Poultry Production in Bahamas Gets a Boost

BAHAMAS - Bahamas Agricultural and Industrial Corporation (BAIC) aims to increase the local production of poultry products.
calendar icon 20 January 2011
clock icon 3 minute read

BAIC chairman, Edison M. Key, wants to help increase the local production of poultry products, reports Bahama Islands Info.

With the assistance of College of The Bahamas poultry scientist, Ronald Justin Taylor, BAIC is planning instructional facilities for the North Andros agri-industrial park.

As he toured the park, Mr Key said: "There is a huge market for poultry products in The Bahamas. Chicken is a mainstay of the national diet. And, although chickens are relatively easy to raise, the vast majority of our poultry products, to the tune of many millions of dollars, is imported."

Mr Taylor, Inter-American Institute for Co-operation in Agriculture representative, Dr Marikis Alvarez, BAIC general manager, Benjamin Rahming, and assistant general managers, Judith Thompson (land) and Arnold Dorsett (agriculture) accompanied Mr Key.

Mr Taylor who has a masters degree in poultry science, is a poultry specialist and lecturer at the College of The Bahamas where he is engaged in research in poultry nutrition, husbandry and related aspects.

He added: "We import 100 per cent wings and leg quarters from the United States. These are sourced from places like Brazil at reduced cost and somewhat like dumped into the Bahamian market. So, the market for a fresh Bahamian product, which is superior to the imported products, is wide open."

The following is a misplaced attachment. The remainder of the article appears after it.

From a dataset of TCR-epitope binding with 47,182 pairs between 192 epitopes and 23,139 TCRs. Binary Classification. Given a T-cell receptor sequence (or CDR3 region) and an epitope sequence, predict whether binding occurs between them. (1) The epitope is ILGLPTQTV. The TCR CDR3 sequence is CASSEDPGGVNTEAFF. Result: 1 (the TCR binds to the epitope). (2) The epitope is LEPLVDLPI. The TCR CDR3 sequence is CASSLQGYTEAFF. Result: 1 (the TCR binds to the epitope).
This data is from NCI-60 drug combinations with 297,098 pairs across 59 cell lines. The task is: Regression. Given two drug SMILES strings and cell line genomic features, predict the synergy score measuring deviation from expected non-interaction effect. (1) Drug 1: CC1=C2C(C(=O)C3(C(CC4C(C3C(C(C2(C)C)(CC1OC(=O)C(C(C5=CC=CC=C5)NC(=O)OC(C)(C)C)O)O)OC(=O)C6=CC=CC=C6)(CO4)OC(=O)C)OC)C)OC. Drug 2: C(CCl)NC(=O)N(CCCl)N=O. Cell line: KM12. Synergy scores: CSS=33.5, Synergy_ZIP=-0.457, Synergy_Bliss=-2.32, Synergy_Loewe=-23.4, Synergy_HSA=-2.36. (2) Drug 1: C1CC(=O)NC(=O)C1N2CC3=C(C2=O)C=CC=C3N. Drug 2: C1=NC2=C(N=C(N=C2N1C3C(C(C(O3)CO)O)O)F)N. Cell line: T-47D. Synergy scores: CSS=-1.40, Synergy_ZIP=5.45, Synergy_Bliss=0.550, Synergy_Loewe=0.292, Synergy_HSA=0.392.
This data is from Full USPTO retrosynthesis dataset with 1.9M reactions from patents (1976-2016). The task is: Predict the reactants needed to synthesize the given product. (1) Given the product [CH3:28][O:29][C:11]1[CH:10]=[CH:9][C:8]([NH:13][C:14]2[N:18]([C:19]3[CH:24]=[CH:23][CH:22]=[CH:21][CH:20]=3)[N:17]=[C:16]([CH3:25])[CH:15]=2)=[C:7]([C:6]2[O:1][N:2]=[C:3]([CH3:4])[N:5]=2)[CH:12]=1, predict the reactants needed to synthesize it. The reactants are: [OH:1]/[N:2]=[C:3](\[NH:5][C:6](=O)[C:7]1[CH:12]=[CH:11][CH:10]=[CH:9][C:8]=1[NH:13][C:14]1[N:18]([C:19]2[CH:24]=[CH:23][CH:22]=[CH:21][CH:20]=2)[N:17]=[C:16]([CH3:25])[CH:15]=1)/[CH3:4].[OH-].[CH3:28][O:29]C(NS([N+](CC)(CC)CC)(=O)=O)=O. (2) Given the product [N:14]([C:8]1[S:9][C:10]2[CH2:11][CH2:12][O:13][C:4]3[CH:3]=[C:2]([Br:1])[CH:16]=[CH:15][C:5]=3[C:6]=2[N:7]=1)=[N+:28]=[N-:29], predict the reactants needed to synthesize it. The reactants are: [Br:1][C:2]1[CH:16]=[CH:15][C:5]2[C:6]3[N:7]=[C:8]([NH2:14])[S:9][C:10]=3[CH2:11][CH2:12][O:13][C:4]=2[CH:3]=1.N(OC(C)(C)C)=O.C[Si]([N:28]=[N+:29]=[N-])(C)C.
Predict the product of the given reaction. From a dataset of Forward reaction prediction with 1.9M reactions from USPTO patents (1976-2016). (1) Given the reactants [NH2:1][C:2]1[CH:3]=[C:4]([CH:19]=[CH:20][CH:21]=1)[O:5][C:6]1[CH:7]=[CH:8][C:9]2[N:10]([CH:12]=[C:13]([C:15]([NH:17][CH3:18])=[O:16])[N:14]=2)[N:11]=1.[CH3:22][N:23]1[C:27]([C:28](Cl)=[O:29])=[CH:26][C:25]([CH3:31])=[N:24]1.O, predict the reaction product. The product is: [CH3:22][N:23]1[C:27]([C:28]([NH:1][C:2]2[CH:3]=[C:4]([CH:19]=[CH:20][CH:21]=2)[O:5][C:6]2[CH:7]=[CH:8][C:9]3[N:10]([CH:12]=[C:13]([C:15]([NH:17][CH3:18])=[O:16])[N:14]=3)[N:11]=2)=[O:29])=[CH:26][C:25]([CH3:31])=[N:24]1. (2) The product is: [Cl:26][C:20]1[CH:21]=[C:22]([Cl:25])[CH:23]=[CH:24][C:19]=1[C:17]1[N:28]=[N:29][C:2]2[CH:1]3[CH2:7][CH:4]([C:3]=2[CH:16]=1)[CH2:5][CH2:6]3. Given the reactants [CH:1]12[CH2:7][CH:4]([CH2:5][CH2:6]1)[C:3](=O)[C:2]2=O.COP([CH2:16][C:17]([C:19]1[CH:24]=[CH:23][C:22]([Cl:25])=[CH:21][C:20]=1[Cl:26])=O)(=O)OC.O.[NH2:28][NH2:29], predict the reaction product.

He said centrally located Andros "has what it takes" for poultry production – lots of land and a good supply of fresh water.

Mr Taylor said: "Consumers in today's society are looking for fresh locally produced birds,” he said. “A bird straight from... the Bahamian environment can naturally sell itself, without a doubt."

Bahama Islands Info reports he pointed out that there is no certainty about the shelf value of imported eggs.

He said: "No one knows where they came from, how long have they been traveling, what their storage life is. Therefore you will have more chance of bacterial infection and reduced egg quality.

"Locally produced products limit these factors in terms of ease of availability of these products."

Mr Key envisioned small to medium-size operations, especially in egg production, being established in communities throughout the islands.

He said: "We met with several persons who seem to have great interest and some experience in poultry production. Through this initiative, we can supply the local market in such a way that we do not have to depend on product of dubious quality. We can produce a fresher product, and create a lot of jobs."

Ricardo Johnson of Love Hill manages a family-size operation of just under 200 chickens. He said each harvest sells out.

"Maybe his operation can be developed into a demonstration unit so other people can see what can be done," said Mr Key.

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